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  • Writer's pictureCarrick Ryan

BAN THE BURQA! ...and the bikini top.

There is an insidious example of female oppression that curses our otherwise progressive, cohesive, and multi-cultural society. Due to what can only be assumed is an anomaly of stunted social progress amongst an element of our population we have a situation where many females are either forced, or feel obliged due to overwhelming pressure, to cover up their body from the view of anyone except their male partners who possessively claim exclusive rights to their partner’s body. It stands out as a stark reminder of blatant and undeniable sexism that is still protected under the banner of political correctness.

No matter how uncomfortable these poor women are under with these non-functional and restrictive garments tradition has deemed it incumbent on them to conceal their body lest men sexualise them. Instead of educating these men and expecting them to be mature about the female body they instead demand women hide under archaic cloth, removed from the sight of the public.

What is most horrifying about this state of affairs is that many of these women have actually been sufficiently indoctrinated into believing in the shame of their body that they actually cover themselves willingly. After a life time of social pressure they have for the most part willingly accepted the state of affairs with little protest. They have been beaten into moral submission.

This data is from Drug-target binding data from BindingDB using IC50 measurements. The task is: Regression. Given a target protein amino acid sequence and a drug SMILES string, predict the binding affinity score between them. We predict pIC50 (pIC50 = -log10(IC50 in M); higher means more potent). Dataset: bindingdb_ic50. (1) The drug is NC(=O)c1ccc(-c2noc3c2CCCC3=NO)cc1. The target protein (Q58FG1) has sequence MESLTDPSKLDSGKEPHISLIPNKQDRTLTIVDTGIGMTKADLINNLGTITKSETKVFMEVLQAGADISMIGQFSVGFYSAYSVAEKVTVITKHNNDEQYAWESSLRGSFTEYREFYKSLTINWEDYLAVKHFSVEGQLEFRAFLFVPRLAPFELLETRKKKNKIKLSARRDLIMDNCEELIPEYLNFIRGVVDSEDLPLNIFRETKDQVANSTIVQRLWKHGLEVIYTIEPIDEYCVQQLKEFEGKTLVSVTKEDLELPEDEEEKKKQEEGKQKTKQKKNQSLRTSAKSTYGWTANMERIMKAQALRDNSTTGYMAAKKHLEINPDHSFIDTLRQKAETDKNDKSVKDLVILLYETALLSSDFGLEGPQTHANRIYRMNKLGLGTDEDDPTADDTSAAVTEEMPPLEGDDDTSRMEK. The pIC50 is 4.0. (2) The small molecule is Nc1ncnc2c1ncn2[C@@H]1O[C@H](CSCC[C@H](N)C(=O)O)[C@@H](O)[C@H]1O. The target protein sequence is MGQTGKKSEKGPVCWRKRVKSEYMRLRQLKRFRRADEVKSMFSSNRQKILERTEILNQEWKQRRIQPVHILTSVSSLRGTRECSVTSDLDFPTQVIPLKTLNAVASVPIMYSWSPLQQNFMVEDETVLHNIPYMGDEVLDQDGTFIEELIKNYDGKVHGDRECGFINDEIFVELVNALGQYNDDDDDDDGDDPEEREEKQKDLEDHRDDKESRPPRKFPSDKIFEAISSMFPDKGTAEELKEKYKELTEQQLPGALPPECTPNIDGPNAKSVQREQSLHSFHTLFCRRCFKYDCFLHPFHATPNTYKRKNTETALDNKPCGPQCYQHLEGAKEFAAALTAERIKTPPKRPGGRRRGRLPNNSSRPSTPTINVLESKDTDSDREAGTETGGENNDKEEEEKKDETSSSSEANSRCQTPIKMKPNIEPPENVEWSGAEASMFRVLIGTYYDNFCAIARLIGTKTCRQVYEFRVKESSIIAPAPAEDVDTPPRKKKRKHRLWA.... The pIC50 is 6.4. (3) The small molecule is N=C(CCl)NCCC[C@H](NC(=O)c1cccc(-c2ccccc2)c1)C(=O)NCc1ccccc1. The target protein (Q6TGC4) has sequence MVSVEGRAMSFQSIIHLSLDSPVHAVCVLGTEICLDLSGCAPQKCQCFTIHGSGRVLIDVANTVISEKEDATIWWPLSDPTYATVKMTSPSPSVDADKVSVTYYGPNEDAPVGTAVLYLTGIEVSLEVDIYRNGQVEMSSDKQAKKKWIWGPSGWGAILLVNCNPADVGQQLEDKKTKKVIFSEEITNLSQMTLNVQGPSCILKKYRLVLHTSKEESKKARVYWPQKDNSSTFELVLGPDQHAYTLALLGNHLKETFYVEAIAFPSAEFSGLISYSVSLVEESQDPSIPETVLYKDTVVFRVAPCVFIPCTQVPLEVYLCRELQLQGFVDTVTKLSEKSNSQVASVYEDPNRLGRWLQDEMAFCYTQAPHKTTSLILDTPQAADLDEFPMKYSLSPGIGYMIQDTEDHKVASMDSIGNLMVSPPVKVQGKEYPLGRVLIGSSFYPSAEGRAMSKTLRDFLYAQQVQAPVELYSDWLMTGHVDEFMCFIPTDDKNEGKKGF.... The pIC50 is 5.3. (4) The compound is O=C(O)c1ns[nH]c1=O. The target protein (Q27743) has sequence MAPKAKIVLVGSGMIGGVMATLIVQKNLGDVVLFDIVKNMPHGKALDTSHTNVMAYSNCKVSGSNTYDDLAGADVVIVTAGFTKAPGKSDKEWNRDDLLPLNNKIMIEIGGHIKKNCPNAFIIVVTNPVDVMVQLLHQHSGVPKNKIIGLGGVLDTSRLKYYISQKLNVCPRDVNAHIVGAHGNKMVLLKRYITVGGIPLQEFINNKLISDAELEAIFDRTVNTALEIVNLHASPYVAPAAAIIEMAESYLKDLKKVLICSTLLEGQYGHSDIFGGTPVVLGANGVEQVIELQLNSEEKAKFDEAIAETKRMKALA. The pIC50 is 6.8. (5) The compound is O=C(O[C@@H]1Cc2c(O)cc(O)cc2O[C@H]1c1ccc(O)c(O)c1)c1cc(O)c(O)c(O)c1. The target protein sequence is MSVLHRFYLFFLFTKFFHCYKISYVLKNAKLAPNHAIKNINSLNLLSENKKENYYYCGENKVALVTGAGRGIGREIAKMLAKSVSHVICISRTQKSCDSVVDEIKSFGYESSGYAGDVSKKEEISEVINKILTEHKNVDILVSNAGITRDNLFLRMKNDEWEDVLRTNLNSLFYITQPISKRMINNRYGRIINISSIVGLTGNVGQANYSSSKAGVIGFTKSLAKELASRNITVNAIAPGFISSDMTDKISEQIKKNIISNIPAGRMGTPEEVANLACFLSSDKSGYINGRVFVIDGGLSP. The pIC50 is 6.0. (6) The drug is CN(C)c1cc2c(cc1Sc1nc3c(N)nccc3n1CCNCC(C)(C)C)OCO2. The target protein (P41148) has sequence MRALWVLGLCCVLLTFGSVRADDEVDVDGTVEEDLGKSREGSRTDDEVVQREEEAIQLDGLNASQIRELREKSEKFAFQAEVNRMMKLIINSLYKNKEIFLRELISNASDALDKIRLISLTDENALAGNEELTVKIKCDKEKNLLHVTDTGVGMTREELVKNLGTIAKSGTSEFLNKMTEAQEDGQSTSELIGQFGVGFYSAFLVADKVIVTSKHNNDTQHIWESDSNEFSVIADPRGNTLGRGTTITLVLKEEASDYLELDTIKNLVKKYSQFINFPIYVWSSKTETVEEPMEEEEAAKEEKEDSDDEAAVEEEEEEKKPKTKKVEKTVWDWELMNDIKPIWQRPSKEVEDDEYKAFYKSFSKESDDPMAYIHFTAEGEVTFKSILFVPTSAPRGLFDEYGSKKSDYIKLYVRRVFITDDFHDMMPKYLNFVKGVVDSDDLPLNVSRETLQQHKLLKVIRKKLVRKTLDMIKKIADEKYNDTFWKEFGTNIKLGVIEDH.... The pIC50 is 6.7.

I am of course talking about the bikini top.

The bikini top is an anachronism, and is different to a burqa, niqab, or hijab only in scale, not in concept. One can be opposed to all, or none. We have absolutely no grounds to criticise the inherent sexism of Islamic dress if Facebook and Instagram allow my male nipples to be published whilst those of my female friends are deemed obscene.

I have noticed a mindboggling tendency, when women are sunbaking topless ,to say things like “there are kids around”, as if children, who had only recently detached themselves from a functional relationship with their mother’s breasts, would somehow instinctively associate another woman’s breasts with immorality. In fact the only means by which children would have any consciousness of the sexuality of breasts is through the manner in which adults insist on sensationalising them.

We know as a fact that when breasts are exposed at all times they are completely normalised, we see this in Africa and to a lesser extent in the more liberated beaches of Europe. We need only look to our past to see that we have slowly but surely become less offended/aroused by the decreasing level of concealment we demand of females.

So how should we remedy this irrefutably unfair and unreasonable oppression of the female body? Ban bikini tops? Rip the bikini tops off of anyone who wears one? No?

If you baulked at the idea of having your mother’s, sister’s, girlfriend’s, daughter’s bikini top ripped off at the beach but weren’t as equally appalled when this was actually happening to Muslim women then you need to ask why.

You see I don’t like either, I think they are both the result of archaic social norms, and both are intrinsically sexist. However telling a woman what she can’t wear is not liberating her.

Some of the strongest and most intelligent women I know would never want their breasts exposed in public. They are not oppressed or backwards, that is simply what they have grown to be comfortable with. The underlying reason behind this might be flawed however their feelings are sincere.